As you can see from the visual above, Gatsby is one of the most crucial parts of the architecture. Gatsby is the glue that keeps together the whole scheme. Because of it, I can easily get the data from WordPress.com API and build customizable views for posts and pages. And because Gatsby uses GraphQL as a query language, it’s even more fun to work with it.

Gatsby’s official site covers all the steps well enough to know how to start, and where to look. So I’m not gonna copy and paste those things here. Instead, I encourage you to go and check the docs yourself: https://www.gatsbyjs.org/docs/

And because of I myself guilty of doing so, I highly recommend checking the community starters before starting the reinventing the wheel: https://www.gatsbyjs.org/docs/gatsby-starters/

But because tutorials usually show how to integrate with self-hosted WordPress sites, I’m gonna put code piece below to save a couple of seconds of your life.

module.exports = {
  plugins: [
      resolve: `gatsby-source-wordpress`,
      options: {
        // your WordPress source
        baseUrl: `your.wordpress.com`,
        protocol: `https`,
        // is it hosted on wordpress.com, or self-hosted?
        hostingWPCOM: true,
        // does your site use the Advanced Custom Fields Plugin?
        useACF: false,
        auth: {
          // You'll get Client Secret and Client ID from https://developer.wordpress.com/apps/
          wpcom_app_clientSecret: 'client_secret_goes_here',
          wpcom_app_clientId: 'client_id_goes_here',
          // Your WordPress.com user credentials
          wpcom_user: '[email protected]',
          wpcom_pass: 'veryverystrongpassword',
        verboseOutput: true,

The rest is pretty straightforward. You connect your Bitbucket or Github account with your Netlify.com account and every time when you push a new code, Netlify builds it and hosts it for you: https://www.netlify.com/docs/continuous-deployment/

Now, it’s time to set up a webhook, to notify Netlify.com when we publish new content. You can do this from your WP Admin dashboard. You can get to this dashboard by adding /wp-admin to the end of your site’s URL (e.g.: your.wordpress.com/wp-admin). You can read detailed instructions on how to set up webhook in here: https://en.support.wordpress.com/webhooks/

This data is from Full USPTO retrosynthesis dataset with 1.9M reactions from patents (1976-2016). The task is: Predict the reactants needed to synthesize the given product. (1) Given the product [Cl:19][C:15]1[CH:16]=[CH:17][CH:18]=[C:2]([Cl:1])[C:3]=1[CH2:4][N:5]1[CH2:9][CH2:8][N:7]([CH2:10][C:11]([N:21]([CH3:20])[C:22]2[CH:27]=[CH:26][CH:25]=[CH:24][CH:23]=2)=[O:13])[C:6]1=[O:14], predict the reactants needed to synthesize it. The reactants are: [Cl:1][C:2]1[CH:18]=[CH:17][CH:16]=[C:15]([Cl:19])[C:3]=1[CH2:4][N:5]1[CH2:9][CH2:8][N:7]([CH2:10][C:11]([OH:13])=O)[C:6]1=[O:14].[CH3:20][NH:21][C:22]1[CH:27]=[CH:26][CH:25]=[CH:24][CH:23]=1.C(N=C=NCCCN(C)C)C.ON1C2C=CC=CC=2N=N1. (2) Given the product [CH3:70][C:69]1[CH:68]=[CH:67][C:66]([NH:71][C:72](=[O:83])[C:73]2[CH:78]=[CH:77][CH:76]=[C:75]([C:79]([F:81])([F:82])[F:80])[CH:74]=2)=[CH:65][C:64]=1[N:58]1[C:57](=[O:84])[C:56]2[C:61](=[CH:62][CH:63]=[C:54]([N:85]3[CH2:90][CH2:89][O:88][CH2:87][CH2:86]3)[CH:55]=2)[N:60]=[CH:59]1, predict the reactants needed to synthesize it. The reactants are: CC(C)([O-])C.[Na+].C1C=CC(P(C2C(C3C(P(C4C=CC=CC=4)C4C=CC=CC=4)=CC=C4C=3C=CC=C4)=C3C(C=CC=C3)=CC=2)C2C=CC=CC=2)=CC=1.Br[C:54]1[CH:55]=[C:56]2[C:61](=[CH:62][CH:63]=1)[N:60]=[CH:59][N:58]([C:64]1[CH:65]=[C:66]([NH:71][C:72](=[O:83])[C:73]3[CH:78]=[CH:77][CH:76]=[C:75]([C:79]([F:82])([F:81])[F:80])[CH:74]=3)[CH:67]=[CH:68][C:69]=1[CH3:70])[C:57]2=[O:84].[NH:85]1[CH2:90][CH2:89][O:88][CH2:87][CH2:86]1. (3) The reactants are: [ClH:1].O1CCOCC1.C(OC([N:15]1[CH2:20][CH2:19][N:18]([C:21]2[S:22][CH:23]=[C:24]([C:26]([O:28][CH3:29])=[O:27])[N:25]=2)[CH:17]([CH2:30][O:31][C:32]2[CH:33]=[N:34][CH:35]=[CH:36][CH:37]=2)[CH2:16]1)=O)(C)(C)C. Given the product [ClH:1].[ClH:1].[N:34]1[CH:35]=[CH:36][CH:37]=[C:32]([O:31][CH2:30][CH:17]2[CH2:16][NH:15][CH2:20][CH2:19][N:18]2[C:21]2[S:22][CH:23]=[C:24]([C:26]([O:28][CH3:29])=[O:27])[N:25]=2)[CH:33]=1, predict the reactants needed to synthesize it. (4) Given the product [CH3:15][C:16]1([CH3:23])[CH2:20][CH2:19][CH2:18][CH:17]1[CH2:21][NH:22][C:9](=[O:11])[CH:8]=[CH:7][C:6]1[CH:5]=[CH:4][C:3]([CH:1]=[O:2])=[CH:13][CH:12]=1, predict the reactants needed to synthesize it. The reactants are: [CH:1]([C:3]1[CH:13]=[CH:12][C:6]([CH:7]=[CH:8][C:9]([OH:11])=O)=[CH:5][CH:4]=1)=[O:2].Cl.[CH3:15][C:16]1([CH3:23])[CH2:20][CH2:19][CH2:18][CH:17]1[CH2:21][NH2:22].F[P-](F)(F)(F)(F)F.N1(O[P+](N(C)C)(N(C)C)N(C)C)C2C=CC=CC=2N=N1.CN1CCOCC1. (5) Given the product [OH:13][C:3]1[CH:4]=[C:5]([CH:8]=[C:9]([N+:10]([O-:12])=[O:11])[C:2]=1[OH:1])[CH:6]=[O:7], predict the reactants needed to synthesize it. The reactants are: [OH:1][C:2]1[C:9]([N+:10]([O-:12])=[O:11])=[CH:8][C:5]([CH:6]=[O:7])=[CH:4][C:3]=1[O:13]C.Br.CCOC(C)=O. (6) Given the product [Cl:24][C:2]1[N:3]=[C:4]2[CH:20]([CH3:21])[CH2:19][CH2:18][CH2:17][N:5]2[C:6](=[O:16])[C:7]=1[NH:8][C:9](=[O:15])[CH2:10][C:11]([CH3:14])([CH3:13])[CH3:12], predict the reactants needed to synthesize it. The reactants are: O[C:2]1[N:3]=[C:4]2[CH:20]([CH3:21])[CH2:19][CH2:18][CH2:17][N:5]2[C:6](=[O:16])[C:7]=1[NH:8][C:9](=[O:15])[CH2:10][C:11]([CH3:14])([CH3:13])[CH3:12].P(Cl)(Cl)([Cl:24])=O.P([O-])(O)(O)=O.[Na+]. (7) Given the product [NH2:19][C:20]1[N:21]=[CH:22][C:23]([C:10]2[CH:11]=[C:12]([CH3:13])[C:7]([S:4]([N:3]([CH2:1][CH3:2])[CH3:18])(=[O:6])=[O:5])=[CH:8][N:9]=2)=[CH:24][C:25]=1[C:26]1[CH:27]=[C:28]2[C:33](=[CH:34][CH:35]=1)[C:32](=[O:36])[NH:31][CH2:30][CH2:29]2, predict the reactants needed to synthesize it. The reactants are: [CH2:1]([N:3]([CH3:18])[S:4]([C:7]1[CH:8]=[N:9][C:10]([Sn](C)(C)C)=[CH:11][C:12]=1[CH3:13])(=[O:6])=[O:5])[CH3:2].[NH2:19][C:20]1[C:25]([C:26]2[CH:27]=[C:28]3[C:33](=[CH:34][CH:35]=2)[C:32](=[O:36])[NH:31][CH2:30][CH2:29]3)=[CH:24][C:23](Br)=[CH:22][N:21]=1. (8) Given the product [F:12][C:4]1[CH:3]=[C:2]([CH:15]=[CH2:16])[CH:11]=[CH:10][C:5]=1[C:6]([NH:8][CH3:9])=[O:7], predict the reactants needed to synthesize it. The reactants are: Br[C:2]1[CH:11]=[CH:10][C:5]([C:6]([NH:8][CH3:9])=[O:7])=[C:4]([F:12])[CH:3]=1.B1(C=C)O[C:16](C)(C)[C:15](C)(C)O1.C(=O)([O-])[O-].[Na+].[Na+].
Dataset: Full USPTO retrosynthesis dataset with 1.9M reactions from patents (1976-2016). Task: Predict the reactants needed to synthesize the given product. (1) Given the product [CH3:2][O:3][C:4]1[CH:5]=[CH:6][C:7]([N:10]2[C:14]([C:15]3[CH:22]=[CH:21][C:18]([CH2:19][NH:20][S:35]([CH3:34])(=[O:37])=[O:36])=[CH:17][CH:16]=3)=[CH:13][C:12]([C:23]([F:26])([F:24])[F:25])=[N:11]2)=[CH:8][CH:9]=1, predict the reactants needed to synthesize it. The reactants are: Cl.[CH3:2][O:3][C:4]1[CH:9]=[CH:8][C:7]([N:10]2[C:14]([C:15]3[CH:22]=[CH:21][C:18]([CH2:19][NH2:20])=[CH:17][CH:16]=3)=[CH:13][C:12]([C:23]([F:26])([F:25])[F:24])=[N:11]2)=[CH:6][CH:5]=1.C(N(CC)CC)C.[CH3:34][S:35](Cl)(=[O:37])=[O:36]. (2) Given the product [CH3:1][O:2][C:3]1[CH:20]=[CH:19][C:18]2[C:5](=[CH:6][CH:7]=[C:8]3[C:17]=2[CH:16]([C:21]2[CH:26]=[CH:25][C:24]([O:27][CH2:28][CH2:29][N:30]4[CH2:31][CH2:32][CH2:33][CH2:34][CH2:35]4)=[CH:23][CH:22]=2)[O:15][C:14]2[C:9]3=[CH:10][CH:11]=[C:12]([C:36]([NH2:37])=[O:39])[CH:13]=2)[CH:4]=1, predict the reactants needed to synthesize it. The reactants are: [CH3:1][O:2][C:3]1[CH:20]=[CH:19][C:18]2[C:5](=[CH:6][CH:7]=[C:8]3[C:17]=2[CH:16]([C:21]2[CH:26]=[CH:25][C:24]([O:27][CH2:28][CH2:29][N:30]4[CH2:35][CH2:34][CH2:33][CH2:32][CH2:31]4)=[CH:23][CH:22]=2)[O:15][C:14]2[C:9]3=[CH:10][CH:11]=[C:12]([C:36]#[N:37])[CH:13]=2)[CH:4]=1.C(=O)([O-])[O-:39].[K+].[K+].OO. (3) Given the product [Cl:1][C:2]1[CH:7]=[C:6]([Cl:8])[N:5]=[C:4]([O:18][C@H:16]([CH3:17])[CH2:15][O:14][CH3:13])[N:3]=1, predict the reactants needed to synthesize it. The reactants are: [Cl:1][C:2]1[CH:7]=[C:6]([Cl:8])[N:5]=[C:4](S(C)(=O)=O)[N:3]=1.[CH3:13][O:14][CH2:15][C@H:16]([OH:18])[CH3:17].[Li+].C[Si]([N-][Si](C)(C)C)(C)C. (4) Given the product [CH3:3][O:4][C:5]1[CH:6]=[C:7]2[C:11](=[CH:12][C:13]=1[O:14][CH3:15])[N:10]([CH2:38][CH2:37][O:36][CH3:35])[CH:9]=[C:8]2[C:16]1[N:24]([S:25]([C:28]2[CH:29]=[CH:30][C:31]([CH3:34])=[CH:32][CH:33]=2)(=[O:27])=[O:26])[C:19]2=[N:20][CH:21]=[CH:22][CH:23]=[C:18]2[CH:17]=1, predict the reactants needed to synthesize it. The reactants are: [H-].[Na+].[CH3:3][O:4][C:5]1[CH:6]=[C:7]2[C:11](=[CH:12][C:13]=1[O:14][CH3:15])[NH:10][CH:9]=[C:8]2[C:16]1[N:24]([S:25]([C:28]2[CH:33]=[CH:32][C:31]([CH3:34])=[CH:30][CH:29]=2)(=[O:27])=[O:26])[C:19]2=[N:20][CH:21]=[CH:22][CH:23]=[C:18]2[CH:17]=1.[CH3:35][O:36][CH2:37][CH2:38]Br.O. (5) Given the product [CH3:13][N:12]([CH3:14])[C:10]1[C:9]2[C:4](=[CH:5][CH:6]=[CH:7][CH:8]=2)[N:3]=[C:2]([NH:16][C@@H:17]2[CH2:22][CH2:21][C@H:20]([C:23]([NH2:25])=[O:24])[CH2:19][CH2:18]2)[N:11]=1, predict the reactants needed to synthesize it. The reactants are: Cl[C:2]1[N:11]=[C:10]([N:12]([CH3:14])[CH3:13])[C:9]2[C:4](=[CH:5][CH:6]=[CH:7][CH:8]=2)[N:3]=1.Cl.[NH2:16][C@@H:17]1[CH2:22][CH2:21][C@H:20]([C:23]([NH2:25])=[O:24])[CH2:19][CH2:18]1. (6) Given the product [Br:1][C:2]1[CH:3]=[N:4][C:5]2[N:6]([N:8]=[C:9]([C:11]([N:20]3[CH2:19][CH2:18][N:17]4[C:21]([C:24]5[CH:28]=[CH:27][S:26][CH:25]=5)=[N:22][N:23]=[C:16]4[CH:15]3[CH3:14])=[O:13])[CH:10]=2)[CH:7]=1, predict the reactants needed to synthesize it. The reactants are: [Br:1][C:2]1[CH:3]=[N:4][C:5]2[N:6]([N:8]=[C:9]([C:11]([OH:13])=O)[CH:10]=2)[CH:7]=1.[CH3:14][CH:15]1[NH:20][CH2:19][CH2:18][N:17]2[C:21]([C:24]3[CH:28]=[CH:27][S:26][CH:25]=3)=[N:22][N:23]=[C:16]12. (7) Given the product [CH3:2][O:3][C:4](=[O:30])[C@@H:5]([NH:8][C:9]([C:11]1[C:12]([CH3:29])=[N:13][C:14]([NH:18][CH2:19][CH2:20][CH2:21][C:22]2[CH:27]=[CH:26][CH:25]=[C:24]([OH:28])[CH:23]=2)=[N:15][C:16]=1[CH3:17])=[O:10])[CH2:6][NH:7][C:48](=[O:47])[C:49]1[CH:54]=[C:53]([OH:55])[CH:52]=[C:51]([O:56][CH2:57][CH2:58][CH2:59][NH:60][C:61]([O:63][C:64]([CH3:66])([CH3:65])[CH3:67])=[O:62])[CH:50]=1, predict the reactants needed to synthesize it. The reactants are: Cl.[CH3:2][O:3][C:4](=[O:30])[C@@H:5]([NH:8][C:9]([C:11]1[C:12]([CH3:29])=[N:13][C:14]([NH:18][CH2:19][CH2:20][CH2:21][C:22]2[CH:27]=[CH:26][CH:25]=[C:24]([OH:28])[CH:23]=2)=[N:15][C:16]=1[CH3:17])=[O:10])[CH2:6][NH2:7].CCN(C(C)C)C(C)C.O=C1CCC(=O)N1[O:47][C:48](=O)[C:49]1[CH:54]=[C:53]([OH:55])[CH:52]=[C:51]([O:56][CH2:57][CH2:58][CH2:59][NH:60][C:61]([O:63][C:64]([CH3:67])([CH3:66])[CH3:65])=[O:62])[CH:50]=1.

And here you can learn how to get URL for incoming hooks: https://www.netlify.com/docs/webhooks/

Now we set up the continuous deployment process, it’s time to automate one more thing. As you can see from the scheme above, we rely on Cloudflare for our CDN. Which means Cloudflare going to cache static files to decrease the latency of user requests. And because our site built just with static files, Cloudflare is gonna cache our whole site. And we have to somehow clear that cache after every successful deployment.

Once again, Netlify hooks come to rescue. This time outgoing webhook. Set up a webhook that visits the Cloudflare API:


Where <TOKEN> is the Cloudflare Global API Key, that you can find instructions on how to find that key here: https://support.cloudflare.com/hc/en-us/articles/200167836-Where-do-I-find-my-Cloudflare-API-key-

That’s it. Now flow fully automated, and everything works as intended.

Experiment succeeded.